ANGLE INLET, Minn. – Paul Colson had quite the adventurous start to his day Monday morning, Oct. 26, at this northern tip of Minnesota that’s surrounded on three sides by Canada.

Owner of Jake’s Northwest Angle Resort, Colson and his wife, Karen, had just returned from checking rabbit snares when he noticed a whitetail buck in the water of Pine Creek, the stream that runs past the resort and into Lake of the Woods.

A stray dog, a German shepherd or mixed breed with shepherd blood, had chased the buck through the resort and onto the creek, where the deer broke through thin ice and was flailing to regain its footing, Colson recalls.

The dog took off when it saw the Colsons.

I was scheduled to do an interview with Colson at 9 a.m. Monday for an unrelated story when he called and said he’d be a few minutes late because he was rescuing a deer.

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The interview could wait, I said; rescue the deer.

He described the encounter a short time later.

“So I’ve got this buck in the ice and he’s trying to get on the ice,” Colson said. “He can get his front end up, but he can’t get his back end up, and I don’t know how long he’s been in there.

“So then I’m trying to figure out, ‘Do I go in front of him and try to hook his horn with a rope and tug him up?’ And then, how do you get the rope off from his antlers?”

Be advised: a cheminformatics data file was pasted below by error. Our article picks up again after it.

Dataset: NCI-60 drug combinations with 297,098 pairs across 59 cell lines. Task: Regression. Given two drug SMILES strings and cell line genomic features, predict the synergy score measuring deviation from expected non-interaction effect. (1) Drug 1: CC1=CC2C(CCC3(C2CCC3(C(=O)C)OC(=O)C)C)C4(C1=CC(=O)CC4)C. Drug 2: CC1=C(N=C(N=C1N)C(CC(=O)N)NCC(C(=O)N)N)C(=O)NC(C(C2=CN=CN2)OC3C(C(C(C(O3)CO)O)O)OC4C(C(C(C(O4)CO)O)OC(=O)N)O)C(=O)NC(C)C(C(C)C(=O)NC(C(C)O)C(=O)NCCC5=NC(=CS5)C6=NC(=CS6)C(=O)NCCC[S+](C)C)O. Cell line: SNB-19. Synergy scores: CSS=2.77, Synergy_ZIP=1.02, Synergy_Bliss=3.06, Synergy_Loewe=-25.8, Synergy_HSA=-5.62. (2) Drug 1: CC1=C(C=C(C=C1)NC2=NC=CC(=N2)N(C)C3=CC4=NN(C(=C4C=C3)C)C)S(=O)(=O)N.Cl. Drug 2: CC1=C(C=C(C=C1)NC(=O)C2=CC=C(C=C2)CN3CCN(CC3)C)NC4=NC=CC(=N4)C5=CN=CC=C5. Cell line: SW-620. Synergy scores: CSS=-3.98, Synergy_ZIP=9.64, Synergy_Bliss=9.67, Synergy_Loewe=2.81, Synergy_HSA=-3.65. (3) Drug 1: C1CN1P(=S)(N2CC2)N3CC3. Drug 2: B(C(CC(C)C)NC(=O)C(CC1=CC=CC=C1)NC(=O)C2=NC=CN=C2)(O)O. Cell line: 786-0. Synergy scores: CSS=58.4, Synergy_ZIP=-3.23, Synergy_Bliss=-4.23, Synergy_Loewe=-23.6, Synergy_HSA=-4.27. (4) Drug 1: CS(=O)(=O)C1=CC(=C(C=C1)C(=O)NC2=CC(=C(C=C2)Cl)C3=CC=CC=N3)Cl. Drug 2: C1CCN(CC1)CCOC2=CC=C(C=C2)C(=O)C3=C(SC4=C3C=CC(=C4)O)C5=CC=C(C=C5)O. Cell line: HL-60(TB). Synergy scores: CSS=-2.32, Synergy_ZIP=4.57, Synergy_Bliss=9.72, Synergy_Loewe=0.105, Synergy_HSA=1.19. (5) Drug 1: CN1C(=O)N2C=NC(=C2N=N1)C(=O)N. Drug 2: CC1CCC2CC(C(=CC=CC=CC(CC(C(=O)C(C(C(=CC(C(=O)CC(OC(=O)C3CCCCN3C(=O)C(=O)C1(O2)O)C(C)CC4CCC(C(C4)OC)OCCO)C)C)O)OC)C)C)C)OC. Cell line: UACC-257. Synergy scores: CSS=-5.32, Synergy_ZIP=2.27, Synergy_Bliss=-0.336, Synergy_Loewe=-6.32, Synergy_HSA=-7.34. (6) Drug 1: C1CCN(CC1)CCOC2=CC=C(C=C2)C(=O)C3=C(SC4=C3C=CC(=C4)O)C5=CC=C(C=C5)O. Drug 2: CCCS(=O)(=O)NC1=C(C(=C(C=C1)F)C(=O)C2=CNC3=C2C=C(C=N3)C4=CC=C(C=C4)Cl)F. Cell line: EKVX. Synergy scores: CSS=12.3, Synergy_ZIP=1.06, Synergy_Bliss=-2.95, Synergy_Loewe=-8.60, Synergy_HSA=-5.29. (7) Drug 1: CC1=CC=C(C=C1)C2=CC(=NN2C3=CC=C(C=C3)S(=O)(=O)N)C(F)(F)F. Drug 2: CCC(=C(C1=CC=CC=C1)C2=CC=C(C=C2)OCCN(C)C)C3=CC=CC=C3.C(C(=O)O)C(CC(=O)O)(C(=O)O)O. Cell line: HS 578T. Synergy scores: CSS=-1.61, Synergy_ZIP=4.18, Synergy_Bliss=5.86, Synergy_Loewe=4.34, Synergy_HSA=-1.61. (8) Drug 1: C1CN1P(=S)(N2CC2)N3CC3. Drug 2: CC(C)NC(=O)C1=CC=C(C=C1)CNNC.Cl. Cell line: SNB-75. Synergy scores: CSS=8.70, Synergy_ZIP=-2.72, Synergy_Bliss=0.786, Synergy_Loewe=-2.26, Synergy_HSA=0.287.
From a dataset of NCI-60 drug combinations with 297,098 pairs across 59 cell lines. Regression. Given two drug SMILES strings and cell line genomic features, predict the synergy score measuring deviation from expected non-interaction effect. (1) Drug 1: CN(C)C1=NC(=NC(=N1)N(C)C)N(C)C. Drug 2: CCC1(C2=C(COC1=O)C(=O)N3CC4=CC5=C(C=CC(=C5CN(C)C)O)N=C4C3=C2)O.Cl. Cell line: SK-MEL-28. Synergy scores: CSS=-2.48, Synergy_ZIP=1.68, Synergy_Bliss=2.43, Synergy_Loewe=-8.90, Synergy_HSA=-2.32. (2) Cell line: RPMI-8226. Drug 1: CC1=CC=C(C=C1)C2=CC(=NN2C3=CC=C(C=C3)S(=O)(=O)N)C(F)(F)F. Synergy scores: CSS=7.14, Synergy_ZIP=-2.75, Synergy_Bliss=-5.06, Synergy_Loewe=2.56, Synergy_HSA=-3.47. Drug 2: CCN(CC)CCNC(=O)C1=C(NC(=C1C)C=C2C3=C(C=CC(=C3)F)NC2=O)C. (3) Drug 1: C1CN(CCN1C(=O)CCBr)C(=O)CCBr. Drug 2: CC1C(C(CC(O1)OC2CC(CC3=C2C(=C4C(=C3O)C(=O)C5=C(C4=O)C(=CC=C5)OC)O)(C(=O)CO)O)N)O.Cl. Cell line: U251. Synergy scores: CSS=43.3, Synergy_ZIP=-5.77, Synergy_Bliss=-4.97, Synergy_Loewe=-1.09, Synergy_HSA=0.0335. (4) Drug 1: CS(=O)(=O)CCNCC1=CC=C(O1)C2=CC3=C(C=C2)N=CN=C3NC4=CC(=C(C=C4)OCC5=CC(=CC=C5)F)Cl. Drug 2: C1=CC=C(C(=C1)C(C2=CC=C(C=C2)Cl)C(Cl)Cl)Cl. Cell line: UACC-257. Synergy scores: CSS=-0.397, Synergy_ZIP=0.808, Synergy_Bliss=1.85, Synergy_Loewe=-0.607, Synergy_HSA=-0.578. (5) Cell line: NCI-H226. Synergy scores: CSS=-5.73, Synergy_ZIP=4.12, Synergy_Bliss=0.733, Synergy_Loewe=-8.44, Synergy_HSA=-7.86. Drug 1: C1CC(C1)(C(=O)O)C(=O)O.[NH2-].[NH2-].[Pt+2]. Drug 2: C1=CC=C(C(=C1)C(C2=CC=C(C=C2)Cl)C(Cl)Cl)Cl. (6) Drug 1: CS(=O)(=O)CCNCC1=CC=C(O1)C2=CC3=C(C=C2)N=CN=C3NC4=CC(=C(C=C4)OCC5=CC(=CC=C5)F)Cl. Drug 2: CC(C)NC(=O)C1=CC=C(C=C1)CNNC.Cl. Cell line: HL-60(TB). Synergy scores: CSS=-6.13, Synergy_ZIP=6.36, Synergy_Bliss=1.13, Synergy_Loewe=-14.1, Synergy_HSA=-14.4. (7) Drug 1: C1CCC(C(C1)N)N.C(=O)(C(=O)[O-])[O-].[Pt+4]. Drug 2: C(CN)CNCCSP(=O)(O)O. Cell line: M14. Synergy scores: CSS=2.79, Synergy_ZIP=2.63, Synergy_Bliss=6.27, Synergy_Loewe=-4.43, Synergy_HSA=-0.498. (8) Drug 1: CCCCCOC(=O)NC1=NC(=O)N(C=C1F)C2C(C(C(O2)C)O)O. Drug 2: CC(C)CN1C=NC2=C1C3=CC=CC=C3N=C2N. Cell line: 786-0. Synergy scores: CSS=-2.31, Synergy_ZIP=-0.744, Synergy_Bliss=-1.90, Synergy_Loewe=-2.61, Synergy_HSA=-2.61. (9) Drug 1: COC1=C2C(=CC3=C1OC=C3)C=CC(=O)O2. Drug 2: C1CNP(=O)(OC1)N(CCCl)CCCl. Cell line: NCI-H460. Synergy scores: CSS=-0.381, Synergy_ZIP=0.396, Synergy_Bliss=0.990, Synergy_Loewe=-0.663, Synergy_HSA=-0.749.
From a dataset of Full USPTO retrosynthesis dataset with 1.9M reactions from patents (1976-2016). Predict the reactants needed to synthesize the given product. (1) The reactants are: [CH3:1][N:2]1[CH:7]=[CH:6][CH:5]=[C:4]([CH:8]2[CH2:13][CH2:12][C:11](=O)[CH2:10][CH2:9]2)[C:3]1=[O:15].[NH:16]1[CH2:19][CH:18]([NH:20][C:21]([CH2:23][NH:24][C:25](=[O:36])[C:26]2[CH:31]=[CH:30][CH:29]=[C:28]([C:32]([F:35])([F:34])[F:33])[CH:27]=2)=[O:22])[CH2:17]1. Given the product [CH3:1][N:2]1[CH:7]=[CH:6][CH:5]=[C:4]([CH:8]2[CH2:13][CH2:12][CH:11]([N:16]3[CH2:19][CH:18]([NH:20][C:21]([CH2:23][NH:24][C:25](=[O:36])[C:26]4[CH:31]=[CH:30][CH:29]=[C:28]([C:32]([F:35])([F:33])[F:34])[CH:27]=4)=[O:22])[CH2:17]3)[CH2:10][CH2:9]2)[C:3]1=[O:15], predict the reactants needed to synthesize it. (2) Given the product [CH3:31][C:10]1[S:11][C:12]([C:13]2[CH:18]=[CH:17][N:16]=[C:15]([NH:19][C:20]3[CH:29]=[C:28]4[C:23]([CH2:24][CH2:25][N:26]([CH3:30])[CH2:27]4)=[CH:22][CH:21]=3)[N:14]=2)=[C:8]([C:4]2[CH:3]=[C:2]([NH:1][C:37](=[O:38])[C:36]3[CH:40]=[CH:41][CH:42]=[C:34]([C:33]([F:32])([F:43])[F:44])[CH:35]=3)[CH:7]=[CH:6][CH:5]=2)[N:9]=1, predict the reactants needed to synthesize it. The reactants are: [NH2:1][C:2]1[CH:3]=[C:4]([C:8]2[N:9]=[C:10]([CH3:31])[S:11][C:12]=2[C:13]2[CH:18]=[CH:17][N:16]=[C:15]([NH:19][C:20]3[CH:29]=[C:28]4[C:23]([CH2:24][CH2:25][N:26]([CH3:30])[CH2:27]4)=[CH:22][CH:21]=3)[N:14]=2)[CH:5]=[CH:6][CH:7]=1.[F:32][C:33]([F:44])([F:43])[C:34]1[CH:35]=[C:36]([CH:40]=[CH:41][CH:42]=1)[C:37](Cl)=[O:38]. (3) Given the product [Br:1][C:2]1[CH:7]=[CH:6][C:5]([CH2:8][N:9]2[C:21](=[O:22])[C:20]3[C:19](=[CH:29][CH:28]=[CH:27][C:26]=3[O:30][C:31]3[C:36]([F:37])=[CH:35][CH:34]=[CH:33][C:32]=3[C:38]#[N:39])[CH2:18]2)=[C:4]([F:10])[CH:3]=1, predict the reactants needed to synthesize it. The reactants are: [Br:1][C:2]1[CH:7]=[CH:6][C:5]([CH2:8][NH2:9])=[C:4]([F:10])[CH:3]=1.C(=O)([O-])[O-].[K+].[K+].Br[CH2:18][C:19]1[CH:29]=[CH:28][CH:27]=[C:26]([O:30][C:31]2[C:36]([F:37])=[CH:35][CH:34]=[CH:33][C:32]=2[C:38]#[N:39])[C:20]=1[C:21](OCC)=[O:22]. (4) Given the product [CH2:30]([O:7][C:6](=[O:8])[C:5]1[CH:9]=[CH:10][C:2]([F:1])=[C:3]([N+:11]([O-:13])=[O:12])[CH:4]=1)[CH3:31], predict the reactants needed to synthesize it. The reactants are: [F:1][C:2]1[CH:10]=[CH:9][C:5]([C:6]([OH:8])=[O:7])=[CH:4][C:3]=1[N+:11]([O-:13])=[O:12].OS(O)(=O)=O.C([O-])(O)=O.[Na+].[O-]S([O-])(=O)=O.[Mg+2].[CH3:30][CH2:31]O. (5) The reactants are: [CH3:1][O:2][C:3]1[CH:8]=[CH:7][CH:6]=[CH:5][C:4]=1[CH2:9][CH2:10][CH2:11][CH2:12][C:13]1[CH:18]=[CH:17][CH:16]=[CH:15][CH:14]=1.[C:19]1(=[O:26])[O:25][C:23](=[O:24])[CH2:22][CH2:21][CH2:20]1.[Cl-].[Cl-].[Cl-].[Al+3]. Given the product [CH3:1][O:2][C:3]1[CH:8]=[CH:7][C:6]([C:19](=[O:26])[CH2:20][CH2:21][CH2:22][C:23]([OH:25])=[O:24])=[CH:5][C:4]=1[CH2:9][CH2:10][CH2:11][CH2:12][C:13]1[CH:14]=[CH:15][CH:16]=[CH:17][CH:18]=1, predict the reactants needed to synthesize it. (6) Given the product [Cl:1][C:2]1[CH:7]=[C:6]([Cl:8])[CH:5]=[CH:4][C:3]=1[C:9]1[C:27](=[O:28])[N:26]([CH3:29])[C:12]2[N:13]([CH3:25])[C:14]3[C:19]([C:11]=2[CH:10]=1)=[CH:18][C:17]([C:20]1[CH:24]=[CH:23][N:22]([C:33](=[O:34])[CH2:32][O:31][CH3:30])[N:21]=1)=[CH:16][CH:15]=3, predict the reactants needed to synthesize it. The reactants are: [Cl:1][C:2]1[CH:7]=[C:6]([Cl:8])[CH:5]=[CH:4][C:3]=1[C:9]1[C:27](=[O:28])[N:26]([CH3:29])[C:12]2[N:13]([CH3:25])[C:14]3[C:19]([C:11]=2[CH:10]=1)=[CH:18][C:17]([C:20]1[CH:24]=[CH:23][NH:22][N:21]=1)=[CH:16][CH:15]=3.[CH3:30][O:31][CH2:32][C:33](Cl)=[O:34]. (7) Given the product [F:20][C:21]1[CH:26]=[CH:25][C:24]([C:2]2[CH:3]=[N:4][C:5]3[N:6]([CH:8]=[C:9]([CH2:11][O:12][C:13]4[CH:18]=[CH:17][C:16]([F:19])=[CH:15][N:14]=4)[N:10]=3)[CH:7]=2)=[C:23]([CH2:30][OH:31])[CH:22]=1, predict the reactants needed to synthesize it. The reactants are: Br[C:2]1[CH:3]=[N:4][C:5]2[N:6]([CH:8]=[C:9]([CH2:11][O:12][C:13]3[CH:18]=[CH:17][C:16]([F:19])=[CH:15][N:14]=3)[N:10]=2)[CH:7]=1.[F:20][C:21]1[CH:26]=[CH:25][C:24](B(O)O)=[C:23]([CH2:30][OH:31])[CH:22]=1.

Not knowing what else to do, Colson got into a canoe onshore and paddled through the shards of ice toward the struggling deer.

“I wish I would have had something besides a canoe because ... it’s a (tippy) canoe, but that’s all I had,” Colson said. “I didn’t have any boats in the water, and I’m just like, ‘What do I do?’

“When I got next to him, he of course didn’t like it, but there wasn’t much he could do.”

At one point, the buck circled behind the canoe like it was headed back toward the resort, where Karen Colson was shooting video of the rescue effort.

“I said, ‘Get out of there Karen,’ because I didn’t want her standing on shore and then (have) him see that motion and spook,” Colson said. “He needed an escape route.”

The buck apparently thought better of returning to the shoreline where he’d eluded the dog and instead circled back toward the far shore of the creek. Colson was able to get closer to the deer with the canoe in ice cold water that was 9 to 10 feet in the deepest spot.

“His butt was underwater,” Colson said. “I grabbed hold of his tail, and every time I’d try to lift him up, of course, the canoe would go backwards because I’m pushing forward.”

This went on for four or five attempts.

“He kind of got one leg underneath him and he started working with me a little bit more,” Colson said. “I was able to just kind of goose him up on the ice, and I didn’t get flipped over in the water. He got on the ice, and then I backed up and got out of there.”

It took probably 5 minutes, Colson recalls, but the buck eventually managed to gain enough traction to get his front hooves up onto the iced-in reeds on the far shore of the creek.

“He kept slipping and falling because they don’t go very well on glare ice,” Colson said. “Once they go down, it’s very difficult for a deer to get back up. He kind of slipped and fell until he got into the reeds and then there was enough traction there that he was able to get up on the opposite shore and run away.”

Looking back on the encounter, Colson said he was glad he could rescue the buck, which he called a “basket 8-pointer,” and that the story had a favorable outcome.

“It worked out well,” he said. “It makes you feel really good.”